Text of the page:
Written by Shawn Naylor

There’s an African proverb that says, “You don’t just feed a chicken on the day of the market.” If you want to sell that chicken, you’re going to have to feed it long before you sell it. Here’s an example. At the local skate park I frequent, there are skaters with all kinds of skill levels. One young man often attempts tricks that are above his current ability. He sees tricks I do and tries to recreate them.

The problem is, this young man was unwilling to learn the basic tricks and consistently perform them. He simply got frustrated when he couldn’t complete more advanced tricks. That isn’t how I learned. I had to complete a trick consistently before reaching the next step. Even though there doesn’t seem to be glory in the basics, consistency is what makes great people great. The basics are essential to the spectacular.

This can apply to more than just skating. I am beyond fortunate to have parents who were persistent in their pursuit of Christ. Yes, everything was not perfect, but I learned many things as a result of their principle of pursuit and consistency. James 1:4 says, “And let steadfastness have its full effect, that you may be perfect and complete, lacking in nothing.”

Jesus demonstrated this principle in His ministry. He was challenged by others throughout His time on earth, and it was consistency in all the areas of His life that confounded everyone who came against Him.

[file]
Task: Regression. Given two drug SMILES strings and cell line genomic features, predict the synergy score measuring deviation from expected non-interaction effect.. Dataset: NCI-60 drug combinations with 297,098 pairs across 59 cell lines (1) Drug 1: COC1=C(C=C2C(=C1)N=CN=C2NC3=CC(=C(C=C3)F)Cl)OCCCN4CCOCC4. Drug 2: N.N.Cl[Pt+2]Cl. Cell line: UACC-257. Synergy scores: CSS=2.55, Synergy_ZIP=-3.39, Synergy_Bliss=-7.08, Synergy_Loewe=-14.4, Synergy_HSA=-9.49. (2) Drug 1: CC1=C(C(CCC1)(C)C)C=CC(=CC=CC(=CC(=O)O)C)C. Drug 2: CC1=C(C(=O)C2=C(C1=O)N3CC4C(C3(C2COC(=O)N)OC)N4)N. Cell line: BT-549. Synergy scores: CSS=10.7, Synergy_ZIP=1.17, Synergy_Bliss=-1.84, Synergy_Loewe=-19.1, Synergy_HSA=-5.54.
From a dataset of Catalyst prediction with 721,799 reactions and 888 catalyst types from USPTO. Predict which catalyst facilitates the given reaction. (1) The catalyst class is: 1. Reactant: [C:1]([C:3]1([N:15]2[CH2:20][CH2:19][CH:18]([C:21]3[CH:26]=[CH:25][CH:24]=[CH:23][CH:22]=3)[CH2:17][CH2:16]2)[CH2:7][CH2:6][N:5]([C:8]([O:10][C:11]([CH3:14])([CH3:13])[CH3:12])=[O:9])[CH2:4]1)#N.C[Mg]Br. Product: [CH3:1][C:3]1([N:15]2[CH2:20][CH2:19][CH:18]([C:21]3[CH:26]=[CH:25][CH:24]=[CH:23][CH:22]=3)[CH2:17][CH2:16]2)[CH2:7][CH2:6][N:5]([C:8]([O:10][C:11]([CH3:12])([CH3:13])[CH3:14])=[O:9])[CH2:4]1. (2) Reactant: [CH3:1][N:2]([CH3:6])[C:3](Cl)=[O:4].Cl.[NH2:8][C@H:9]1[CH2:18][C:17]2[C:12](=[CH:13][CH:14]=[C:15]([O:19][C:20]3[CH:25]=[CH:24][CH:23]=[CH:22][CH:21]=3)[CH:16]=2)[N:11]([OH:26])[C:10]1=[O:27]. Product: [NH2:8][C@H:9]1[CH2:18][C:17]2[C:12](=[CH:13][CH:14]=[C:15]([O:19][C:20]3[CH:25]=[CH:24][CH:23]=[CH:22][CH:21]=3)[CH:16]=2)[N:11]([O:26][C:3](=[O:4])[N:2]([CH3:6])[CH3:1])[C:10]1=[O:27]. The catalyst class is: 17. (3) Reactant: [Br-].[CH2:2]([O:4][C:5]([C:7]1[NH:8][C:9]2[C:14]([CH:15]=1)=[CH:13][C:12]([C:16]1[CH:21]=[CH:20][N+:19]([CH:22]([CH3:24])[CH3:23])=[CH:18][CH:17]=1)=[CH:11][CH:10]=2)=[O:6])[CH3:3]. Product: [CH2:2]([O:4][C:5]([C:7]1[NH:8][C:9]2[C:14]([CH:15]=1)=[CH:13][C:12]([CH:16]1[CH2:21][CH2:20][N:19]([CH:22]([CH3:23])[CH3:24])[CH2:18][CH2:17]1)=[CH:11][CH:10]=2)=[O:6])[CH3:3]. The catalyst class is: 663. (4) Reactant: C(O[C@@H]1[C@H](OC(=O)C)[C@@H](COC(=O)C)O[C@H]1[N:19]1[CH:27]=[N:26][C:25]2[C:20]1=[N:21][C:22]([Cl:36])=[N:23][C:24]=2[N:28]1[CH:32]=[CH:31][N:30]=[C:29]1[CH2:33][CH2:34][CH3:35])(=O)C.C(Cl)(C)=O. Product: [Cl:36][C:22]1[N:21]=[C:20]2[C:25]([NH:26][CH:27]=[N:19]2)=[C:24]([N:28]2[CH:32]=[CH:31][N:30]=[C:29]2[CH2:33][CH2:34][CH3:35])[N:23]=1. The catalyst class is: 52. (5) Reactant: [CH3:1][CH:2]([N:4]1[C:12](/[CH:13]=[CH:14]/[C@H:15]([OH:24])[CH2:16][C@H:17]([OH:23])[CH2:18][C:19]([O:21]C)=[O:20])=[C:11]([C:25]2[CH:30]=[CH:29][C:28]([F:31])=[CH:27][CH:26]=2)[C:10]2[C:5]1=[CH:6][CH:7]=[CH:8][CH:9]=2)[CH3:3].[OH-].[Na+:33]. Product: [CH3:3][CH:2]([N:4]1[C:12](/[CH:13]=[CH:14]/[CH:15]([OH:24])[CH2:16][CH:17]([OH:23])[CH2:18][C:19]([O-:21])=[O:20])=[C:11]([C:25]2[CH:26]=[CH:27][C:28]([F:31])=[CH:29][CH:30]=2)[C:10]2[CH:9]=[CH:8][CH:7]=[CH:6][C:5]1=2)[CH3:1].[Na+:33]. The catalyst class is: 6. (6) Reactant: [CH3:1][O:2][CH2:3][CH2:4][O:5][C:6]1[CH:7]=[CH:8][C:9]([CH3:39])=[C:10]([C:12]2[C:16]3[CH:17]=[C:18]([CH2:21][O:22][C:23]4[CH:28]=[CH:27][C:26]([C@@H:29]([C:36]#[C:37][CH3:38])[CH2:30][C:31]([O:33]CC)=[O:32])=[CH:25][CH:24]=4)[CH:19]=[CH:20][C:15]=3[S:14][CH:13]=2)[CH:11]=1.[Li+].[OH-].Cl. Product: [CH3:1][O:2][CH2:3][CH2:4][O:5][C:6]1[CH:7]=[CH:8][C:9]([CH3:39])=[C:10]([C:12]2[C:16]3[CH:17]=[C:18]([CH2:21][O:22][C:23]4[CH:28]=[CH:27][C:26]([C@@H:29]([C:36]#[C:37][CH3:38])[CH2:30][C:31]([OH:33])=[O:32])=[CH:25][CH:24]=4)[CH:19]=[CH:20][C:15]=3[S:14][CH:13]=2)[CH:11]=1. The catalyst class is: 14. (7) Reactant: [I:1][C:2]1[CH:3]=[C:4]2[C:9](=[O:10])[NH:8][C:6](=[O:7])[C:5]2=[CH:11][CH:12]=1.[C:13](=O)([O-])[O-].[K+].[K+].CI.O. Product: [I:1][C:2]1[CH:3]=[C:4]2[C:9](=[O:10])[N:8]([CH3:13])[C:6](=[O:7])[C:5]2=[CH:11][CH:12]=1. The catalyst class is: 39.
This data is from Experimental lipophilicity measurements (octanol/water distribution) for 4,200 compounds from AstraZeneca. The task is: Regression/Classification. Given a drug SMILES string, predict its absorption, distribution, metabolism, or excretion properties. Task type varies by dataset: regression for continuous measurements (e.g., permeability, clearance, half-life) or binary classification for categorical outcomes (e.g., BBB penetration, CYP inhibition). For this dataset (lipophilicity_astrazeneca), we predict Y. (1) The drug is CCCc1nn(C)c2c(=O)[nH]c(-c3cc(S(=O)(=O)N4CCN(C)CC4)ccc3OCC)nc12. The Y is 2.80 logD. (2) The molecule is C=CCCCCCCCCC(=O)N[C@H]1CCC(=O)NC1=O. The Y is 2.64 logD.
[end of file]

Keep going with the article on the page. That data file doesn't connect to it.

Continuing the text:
Jesus is the bedrock of consistency. His belief in who God was, His words, and actions all lined up.

Christ’s death and resurrection conquered the power of death. This gives us a purpose for being consistent in our faith. “The sting of death is sin, and the power of sin is the law.But thanks be to God, who gives us the victory through our Lord Jesus Christ.Therefore, my beloved brothers, be steadfast, immovable, always abounding in the work of the Lord, knowing that in the Lord your labor is not in vain” (1 Corinthians 15:56-58).

Be consistent in what you do in Christ—this has an eternal impact! My parents took me to church at least four times a week. I was surrounded by other believers, Scripture, worship, and church spaces. I was being formed in consistency.

I didn’t know then, but I understand now that every little bit of what we did in the church paid dividends later. When I wrote my ordination exams I went back to all of the Bible stories I was told when I was young—back to the felt cut-outs from Sunday school lessons. (Those of you who teach Sunday school to young children, you have an incredible impact on that generation and the generations to come!)

Okay, Shawn, that’s a nice principle, but how does it work for me? Well, simply put, there are going to be times of opportunity for your faith to triumph over obstacles. It is the day-in, day-out working through of your faith, reading Scripture, and praying that prepare you to seize those opportunities and respond in faith.

Like you, I have had struggles, and my friends have seen those struggles. They’ve also been witnesses to how I respond to those obstacles. They can hear my theory, but they are affected by my interactions during difficulties.

So, here are my challenges to you. You can choose one or build your own challenge:

  1. Report weekly to a trusted person about your faith walk
  2. Write out a prayer and repeat it daily
  3. Memorize and carry out five Bible verses for living the Christian life
  4. Participate in a ministry, outreach, or community service without anyone else but God knowing that you’re involved.

These are things that will build your faith, but they require consistency to see results.